Nutrient deficiencies can sneak up on you without you noticing. If you ever experience unexplained fatigue you might not be processing iron in your diet efficiently or you could be low in iodine which helps in the process of iron. You obtain iron through the foods you eat, along with iodine. Too little iodine and it could affect your thyroid function. An under active thyroid could lead to symptoms of fatigue, weight gain, sensitivity to cold, and dry skin among other things. You can improve your chances of taking in the right amount of minerals and nutrients by making sure you eat more veggies, cut out over-processed junk and food high in refines sugar. Also cut back on alcoholic beverages, soda and fried foods. Doing these things will help insure that you have the proper levels of iron. Supplementing with iron is not advised because it can lead to too much iron. If you often wake up tired and sluggish or have mid-day slumps in energy, it might be time to consider your thyroid function. Consult with a professional to find out if your nutrient levels are too low or too high, addressing low iodine or poor functioning thyroid might be the answer.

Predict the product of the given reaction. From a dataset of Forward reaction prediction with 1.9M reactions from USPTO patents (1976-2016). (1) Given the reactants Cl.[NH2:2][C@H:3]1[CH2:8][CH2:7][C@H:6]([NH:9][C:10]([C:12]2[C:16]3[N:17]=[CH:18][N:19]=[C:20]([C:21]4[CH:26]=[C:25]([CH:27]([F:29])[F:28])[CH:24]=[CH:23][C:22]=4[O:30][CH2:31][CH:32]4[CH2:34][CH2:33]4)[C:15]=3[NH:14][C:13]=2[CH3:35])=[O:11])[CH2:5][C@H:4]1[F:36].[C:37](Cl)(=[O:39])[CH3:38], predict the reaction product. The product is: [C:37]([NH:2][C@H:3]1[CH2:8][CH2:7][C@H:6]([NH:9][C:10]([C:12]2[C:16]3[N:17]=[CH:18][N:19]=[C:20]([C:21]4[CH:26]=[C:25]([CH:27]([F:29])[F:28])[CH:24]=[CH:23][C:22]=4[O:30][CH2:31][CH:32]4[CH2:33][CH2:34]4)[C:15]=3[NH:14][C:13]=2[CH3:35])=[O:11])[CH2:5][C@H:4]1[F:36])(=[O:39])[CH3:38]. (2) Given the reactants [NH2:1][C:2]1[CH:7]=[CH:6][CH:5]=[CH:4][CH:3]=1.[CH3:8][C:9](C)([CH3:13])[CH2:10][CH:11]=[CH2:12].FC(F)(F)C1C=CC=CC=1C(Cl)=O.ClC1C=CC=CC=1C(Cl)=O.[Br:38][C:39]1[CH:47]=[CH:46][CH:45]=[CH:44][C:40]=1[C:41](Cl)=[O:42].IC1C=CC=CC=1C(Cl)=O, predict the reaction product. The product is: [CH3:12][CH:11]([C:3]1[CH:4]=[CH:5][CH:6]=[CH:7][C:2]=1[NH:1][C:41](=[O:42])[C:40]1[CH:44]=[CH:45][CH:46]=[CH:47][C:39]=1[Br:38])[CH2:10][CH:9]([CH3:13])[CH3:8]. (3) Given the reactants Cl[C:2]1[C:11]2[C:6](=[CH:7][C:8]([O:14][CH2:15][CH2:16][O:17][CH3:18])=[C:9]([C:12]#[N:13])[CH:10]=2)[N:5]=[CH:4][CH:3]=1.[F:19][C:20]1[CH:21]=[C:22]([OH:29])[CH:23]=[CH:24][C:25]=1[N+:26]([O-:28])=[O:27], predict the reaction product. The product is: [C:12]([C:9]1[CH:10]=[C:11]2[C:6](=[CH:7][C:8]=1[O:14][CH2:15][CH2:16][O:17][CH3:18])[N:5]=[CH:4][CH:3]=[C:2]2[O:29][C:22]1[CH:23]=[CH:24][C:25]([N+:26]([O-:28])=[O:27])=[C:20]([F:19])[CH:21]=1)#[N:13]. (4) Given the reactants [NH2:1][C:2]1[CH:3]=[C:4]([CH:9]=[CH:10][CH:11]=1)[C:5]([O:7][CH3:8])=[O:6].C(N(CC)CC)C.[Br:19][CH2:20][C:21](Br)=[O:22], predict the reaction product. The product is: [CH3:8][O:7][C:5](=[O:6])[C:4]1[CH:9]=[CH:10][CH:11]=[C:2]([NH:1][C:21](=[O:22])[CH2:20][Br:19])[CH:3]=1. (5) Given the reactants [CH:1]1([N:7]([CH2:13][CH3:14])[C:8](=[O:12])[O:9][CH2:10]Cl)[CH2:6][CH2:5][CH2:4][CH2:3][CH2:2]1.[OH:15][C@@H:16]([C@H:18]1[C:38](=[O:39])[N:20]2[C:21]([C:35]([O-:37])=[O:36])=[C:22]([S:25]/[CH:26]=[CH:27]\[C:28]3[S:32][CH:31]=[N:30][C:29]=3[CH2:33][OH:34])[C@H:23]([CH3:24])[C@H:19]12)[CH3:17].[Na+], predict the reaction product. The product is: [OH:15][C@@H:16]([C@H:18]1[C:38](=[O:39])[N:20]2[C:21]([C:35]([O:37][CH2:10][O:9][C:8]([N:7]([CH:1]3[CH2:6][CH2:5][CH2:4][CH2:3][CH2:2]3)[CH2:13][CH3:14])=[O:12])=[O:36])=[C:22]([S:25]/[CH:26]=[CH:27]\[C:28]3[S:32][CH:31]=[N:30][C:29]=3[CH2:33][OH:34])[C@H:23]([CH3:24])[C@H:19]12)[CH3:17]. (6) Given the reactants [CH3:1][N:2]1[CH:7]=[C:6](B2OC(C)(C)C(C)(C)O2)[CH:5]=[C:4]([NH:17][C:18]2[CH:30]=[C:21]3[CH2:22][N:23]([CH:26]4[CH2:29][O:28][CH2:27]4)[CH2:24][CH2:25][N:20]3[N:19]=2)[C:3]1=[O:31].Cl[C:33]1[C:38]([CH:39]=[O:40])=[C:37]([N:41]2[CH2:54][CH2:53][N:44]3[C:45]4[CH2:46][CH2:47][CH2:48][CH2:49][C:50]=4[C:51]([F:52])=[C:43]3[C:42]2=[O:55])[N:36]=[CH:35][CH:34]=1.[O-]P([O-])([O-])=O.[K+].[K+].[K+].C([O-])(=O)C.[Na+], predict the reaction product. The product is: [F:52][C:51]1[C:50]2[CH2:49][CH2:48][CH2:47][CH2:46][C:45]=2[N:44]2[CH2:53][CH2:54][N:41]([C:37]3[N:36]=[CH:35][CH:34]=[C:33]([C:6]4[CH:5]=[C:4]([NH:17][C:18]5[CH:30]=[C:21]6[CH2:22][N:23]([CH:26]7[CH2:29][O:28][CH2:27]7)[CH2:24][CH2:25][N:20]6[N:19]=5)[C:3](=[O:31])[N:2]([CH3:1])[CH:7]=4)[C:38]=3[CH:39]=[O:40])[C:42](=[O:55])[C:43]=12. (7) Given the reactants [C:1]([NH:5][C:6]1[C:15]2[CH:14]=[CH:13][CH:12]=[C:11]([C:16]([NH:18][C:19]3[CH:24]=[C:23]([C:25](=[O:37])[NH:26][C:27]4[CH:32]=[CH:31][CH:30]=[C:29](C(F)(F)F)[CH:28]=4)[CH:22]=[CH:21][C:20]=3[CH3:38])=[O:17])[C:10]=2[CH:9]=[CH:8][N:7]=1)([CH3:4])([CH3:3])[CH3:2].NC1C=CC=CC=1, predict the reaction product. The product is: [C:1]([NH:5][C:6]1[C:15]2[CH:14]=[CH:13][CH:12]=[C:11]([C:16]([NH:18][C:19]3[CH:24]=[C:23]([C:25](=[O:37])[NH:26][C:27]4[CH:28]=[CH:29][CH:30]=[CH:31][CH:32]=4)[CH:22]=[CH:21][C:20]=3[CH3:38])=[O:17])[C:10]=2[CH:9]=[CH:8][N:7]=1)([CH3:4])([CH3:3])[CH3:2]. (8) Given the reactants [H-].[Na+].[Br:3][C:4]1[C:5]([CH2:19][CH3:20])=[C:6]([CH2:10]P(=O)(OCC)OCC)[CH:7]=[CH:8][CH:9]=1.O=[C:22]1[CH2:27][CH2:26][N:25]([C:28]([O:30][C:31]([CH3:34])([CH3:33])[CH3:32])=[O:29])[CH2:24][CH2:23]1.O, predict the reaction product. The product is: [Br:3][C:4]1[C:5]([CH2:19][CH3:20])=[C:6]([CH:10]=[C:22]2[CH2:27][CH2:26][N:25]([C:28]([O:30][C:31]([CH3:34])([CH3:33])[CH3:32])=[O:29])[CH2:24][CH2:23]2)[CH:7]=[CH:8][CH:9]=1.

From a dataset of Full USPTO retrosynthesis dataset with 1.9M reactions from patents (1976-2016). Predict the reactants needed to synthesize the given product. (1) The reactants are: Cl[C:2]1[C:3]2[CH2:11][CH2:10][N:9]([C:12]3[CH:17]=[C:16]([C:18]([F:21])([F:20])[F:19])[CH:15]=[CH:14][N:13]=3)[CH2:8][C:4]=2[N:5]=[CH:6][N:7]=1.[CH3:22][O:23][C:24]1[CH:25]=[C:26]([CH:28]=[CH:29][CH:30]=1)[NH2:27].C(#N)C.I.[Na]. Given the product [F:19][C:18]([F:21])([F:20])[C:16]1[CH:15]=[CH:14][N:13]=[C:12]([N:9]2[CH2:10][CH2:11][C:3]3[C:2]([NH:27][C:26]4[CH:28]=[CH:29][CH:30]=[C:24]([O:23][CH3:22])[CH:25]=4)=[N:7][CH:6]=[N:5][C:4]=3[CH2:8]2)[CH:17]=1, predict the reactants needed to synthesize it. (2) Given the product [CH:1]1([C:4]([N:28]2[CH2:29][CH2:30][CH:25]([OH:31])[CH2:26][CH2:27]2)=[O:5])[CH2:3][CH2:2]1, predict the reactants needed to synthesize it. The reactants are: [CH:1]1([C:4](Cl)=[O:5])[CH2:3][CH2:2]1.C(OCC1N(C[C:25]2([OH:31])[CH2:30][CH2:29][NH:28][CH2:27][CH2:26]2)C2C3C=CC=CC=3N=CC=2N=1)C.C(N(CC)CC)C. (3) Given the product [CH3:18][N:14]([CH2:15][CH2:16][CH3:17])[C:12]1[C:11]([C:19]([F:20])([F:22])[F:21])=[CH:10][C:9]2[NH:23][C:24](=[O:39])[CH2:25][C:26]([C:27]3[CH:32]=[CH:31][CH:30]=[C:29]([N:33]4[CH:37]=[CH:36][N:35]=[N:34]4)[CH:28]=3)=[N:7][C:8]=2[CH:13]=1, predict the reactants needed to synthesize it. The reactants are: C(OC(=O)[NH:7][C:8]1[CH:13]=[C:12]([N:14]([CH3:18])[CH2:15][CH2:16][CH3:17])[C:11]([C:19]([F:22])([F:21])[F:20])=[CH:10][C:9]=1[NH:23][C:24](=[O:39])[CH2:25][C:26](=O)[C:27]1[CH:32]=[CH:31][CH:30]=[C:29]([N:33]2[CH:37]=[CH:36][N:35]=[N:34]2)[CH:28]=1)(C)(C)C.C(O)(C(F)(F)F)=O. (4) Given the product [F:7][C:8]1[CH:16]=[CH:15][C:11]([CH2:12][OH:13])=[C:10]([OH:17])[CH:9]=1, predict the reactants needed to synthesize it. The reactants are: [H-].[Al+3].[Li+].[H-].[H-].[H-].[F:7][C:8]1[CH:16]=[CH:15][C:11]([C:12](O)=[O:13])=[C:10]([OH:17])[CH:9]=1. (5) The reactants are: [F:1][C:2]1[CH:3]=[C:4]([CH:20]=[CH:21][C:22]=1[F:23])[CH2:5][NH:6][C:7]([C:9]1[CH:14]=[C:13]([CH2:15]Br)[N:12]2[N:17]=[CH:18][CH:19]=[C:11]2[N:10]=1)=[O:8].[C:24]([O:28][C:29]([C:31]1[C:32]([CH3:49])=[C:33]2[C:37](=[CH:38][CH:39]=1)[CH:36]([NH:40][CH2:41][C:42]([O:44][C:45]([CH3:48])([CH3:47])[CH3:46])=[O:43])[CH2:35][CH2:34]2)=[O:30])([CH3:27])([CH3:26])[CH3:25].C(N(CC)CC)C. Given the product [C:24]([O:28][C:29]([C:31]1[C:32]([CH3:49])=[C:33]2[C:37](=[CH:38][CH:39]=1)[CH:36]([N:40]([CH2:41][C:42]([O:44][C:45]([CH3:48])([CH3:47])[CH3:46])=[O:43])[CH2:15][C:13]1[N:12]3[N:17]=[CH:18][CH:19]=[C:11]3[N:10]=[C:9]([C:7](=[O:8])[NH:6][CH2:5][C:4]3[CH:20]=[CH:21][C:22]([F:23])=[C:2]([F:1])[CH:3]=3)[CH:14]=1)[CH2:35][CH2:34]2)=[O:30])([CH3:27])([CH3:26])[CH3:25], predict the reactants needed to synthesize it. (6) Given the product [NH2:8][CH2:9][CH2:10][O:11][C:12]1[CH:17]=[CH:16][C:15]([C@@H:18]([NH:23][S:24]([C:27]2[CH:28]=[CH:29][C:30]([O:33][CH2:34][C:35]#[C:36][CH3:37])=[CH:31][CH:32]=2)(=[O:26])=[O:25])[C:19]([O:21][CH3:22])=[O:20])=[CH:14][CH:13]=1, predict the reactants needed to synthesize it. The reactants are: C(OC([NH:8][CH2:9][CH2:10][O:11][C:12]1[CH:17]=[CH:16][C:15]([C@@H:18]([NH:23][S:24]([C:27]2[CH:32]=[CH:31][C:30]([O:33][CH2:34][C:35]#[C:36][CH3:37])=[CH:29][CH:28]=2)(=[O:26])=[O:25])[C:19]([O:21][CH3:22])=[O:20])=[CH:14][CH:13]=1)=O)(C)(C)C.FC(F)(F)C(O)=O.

Key Points:

  • 1Iron is a required mineral, that women are often deficient, but sleep may be tied to an overabundance of iron.
  • 2It is thought that an underactive thyroid can lead to this overabundance and similar symptoms.
  • 3If women are able to take in more iodine, it can reverse this problem and help with those iron and thyroid issues.

A good place to start is to introduce more vegetables into your diet, and cut down on the over-processed, over-refined foods plus any high sugar and fried foods.


HealthStatus has been operating since 1998 providing the best interactive health tools on the Internet, millions of visitors have used our health risk assessment, body fat and calories burned calculators.The HealthStatus editorial team has continued that commitment to excellence by providing our visitors with easy to understand high quality health content for many years.
Follow us
Follow us

0 thoughts on “Could This Deficiency Explain Why You’re So Tired All The Time?

Leave a Reply

Send this to a friend